I’m not entirely certain what was flapping inside my head when I decided to republish my Matt Jacob mystery series as digital books.  I do know I wanted to continue the series without going through the song and dances that drove me out of traditional publishing sixteen years ago.  A painful experience I have no inclination of repeating.

I also knew people who had been successful at re-launching their out of print books digitally. (See

But most of all I wanted to control MY work—not only its content, (the final straw with publishing that soured me on writing for almost two decades), but the entire process from cover design (see JUDGING A BOOK BY ITS COVER) to charging what I believe is a fair price.

Damn, was I in for a surprise.  I had very little knowledge of how much time, effort, and work it is to produce a quality E-book.  Somehow, I had imagined getting the original series ready to download would zoom along and I would be able to turn my attention to the new book which excited me.  (As I’ve mentioned in other posts, the idea of contemplating and writing about the individual, relational, social changes that occurred during this time for Matt Jacob draws me like a stoner to an ounce.)

Didn’t happen that way.  I can’t speak for other writers who have done this, but for me the process has been incredibly long, painstaking, with detail piling onto detail onto detail.

A bit about the process.  I first sent three of my four books to a scanning company that turned the published books into scanned documents. (Since I walked out of Random House with the fourth, I already have it in manuscript form.)  I don’t know how many of you have experience with scanning, but it sure ain’t an exact science.  Which meant I had to go sentence by sentence to make certain the scan was accurate.  Until my son Jake’s work picked up, I actually hired him to read Still Among The Living out loud while I scoured the scan.  “Quotation mark, capital, italicized the, period, capital, end of paragraph, indent,” and so on.  Hour after hour.  Day after day.  It reminded me of the Three Stooges, “Slowly I turned, step by step…”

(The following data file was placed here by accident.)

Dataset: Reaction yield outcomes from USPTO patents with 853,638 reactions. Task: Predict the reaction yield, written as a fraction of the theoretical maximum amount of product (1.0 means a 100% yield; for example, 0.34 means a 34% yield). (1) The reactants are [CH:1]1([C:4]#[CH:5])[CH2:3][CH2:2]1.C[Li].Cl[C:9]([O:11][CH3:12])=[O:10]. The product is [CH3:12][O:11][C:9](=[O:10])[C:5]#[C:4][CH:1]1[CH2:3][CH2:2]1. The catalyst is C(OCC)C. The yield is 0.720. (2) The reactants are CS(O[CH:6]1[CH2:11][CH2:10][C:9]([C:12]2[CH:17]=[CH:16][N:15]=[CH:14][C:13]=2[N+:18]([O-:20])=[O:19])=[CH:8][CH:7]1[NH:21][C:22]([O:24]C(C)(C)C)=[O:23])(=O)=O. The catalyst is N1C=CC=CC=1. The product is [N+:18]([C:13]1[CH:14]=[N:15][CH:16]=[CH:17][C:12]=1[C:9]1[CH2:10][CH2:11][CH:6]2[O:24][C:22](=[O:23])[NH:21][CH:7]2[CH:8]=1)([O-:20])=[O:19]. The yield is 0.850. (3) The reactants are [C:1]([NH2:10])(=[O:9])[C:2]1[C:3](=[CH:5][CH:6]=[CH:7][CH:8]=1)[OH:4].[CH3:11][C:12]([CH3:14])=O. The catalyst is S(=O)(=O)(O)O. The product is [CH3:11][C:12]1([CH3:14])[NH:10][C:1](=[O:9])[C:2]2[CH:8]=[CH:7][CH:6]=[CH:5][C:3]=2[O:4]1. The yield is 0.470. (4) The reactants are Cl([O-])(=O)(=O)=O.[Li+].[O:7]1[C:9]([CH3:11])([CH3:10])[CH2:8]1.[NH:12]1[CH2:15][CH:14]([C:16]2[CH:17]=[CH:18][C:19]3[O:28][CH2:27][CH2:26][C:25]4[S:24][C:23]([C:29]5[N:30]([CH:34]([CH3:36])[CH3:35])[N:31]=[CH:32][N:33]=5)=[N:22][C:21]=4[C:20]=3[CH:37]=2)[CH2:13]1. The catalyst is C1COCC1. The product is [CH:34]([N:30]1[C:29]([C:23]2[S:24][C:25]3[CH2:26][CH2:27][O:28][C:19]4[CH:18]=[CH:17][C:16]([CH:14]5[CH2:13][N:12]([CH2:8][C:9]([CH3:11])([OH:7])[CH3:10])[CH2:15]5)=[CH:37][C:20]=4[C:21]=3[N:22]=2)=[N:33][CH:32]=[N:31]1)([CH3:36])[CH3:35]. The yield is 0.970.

I gotta tell you, Jake was one happy young man when his electrical apprenticing sky-rocketed and he no longer had to deal with our sessions.

That left me swiveling my head until I was dizzy.  On the other hand, I hadn’t read my books in a long time and was relieved and pleased they held up so well.  It was actually fun to see what I had written and how much of what I had written I still enjoyed.  Laugh out loud enjoy.  Although I had been prepared to rewrite if necessary, for the most part all I changed were a few arcane references that might have meant something in the nineties, but who the hell knows Quincy now?

Then comes ‘formatting.’  Life should be so good as to have one set of formatting rules for every digital reading device.  But that’s not life as I know it.  There are at least three or four different formats to accommodate the reading machines that people own. PDFs, (which will be able to be bought from my personal website) to .PRC for Amazon Kindles, .Epub for B&N Nooks, and another for Kobo, Smashwords, CreateSpace, Lightning Source, Ipads, and other E-book marketplaces.

So proofed scanned copies of Still Among The Living, Two Way Toll, and No Saving Grace were sent to for formatting. (I was referred to them by Lee Goldberg, mentioned above, and all his advice is spot on.  I can’t imagine a more competent, decent group of people, with a special shout-out to Christina and Amy.)

But formatting comes with many of the same issues as scanning.  It too ain’t an exact science.  So once the books were formatted they also needed to be proofed, only this time, since there’s more than one format, it means proofing each book multiple times.  Gotta tell you, there aren’t nearly as many laugh out louds when you usher at the same movie over and over.  In fact, there are days when my mind simply shuts down after four or five chapters.  And while there are moments when I think traditional publishing and self-publishing are both lose/lose propositions, those moments are few and far between.

What’s really scary is how all the time it’s taking me to catch up with my writing self (and a lot more of that time is still to come) has driven me further away from my sit-down with the older, wiser  Matt and what’s left of his entourage.


“It may be that my sole purpose in life is simply to serve
as a warning to others.”  Unknown.

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